To us, it’s a strange little symbol of hope.

But what if we cannot, at least for the foreseeable future, make a home in the US? What if, due to politics and bans and greed and misplaced fear, we cannot leave where we are? How do we put down roots when we don’t want to?

Making a home amid waiting is tricky.

Look at this way: If I invited you to sit in a chair pulled up to a desk for the next six hours, what would you do? You have six hours so you’d probably open your laptop and get some work done. Maybe answer some emails. Watch a movie, work on a hobby, read a book. You’d be productive.

What if instead, I invited you to sit in a chair pulled up to a desk for the next five minutes? What would you do? It’s just five minutes so you’d probably stare at the wall. Drum your fingers on the desk. Gaze out the window. You’d wait.

Making a home in the midst of waiting is tricky.

Then what if, after the five minutes were up, I came back and said, “Sorry, sorry. Please sit for just five more minutes.” You’d wait again. What’re another five minutes? And again. And again. Until those five minutes have turned into six wasted hours.

It’s hard to make a home when you’re in prolonged waiting. It makes the heart sick.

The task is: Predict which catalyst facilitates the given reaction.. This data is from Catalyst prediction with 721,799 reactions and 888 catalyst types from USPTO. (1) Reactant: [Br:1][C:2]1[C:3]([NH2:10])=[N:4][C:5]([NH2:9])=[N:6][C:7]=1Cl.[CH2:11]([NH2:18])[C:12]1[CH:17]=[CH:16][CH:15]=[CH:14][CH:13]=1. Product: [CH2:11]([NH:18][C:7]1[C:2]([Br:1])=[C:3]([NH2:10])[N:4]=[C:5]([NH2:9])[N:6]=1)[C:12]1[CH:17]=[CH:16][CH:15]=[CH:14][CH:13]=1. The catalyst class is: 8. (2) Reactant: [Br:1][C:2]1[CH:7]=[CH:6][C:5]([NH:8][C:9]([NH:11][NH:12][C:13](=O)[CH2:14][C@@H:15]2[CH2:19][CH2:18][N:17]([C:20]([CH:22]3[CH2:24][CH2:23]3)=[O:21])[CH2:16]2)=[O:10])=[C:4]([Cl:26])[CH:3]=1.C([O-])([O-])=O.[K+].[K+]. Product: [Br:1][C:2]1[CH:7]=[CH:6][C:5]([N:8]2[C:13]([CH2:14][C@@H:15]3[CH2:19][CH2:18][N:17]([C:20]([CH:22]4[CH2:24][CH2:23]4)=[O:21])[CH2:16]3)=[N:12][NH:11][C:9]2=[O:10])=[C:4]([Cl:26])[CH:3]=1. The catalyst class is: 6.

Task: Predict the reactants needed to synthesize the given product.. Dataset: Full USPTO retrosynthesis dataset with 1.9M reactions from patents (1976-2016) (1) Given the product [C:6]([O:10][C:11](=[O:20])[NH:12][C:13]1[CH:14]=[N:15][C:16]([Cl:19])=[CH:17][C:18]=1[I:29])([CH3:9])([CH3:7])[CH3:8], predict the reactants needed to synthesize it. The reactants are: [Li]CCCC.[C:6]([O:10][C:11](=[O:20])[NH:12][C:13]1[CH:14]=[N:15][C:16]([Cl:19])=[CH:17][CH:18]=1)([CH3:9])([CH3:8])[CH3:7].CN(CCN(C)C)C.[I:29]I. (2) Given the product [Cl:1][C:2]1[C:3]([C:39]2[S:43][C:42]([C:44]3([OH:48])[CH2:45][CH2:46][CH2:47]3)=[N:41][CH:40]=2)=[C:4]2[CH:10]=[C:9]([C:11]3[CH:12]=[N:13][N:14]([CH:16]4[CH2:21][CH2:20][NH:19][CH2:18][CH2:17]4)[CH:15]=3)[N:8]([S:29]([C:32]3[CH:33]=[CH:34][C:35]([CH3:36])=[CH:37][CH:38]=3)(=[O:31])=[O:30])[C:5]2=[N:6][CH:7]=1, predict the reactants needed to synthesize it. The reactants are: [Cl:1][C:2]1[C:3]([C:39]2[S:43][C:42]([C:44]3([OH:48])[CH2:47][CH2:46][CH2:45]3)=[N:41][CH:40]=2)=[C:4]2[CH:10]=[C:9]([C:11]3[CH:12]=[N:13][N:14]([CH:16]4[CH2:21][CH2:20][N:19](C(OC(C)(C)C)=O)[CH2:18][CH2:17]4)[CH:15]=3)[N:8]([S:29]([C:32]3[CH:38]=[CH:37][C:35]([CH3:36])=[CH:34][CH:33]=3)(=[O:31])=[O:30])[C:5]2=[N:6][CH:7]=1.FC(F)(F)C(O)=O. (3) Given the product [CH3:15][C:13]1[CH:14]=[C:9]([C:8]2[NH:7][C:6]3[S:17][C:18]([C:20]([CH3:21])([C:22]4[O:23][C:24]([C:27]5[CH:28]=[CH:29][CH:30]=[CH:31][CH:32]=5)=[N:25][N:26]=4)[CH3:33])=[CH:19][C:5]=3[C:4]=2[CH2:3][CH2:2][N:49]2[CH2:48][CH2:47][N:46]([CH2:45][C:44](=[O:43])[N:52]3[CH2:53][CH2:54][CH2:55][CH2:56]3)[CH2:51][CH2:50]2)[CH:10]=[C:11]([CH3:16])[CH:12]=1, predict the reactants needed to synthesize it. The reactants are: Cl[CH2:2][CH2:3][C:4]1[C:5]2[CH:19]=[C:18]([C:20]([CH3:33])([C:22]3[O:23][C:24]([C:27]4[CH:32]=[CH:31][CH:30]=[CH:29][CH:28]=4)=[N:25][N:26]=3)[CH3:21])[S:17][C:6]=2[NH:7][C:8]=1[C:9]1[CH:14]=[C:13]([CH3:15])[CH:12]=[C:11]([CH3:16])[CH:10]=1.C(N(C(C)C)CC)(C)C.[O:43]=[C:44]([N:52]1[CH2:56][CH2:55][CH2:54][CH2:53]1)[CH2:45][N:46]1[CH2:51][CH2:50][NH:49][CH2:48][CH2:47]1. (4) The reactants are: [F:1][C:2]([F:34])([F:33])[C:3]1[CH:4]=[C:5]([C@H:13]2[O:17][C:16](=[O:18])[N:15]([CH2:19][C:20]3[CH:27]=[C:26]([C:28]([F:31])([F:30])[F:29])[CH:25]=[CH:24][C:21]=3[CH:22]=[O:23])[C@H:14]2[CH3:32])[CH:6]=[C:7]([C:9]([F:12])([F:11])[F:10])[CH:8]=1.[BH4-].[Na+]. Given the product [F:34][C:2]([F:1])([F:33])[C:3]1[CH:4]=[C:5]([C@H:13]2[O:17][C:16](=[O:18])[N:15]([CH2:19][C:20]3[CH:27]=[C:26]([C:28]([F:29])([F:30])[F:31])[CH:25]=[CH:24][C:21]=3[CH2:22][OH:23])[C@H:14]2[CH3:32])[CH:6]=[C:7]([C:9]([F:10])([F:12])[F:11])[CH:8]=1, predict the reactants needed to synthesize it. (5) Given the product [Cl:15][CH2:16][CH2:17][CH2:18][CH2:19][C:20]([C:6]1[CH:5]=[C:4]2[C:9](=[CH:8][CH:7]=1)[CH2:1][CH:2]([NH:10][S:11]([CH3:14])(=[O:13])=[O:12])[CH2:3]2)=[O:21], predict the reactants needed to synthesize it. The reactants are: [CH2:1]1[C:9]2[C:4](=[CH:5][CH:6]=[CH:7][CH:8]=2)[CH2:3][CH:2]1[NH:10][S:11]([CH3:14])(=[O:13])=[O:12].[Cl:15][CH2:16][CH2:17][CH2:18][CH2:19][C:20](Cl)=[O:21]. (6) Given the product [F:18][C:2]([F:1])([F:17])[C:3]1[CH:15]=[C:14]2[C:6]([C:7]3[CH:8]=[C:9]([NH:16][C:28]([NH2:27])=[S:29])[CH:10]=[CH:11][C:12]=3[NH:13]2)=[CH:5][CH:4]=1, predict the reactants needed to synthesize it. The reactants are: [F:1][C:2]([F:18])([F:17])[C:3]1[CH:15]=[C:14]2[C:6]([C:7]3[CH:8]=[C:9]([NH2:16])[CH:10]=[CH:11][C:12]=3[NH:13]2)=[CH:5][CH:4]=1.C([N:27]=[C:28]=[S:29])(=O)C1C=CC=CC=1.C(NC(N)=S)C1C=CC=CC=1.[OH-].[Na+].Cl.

~~~

Marrying someone who has refugee status meant finding myself thrown amid bureaucratic limbo. It meant being at the bend and will of politicians who see others like pieces on a chessboard – to be moved, jumped over, kicked off – for their own advantage. The powers-that-be forced us to hit the pause button on life, to waste those five minutes over and over again, to live indefinitely in the temporary.

We don’t feel like we have much control over anything.

But what if there was one thing we could control? What if we could shift our mindset from a temporary-bags packed-we’ll be gone in five minutes- way of thinking to something more settled? Solid? Home?

Marrying someone who has refugee status meant finding myself thrown in the midst of bureaucratic limbo. It meant being at the bend and will of politicians who see others like pieces on a chessboard – to be moved, jumped over, kicked off – for their own advantage.

What if deciding to make a home right where we are was the ultimate act of defiance against the forces keeping us in the temporary? What if deciding to put down our suitcases and put down roots right where we are meant we have some semblance of control over our lives?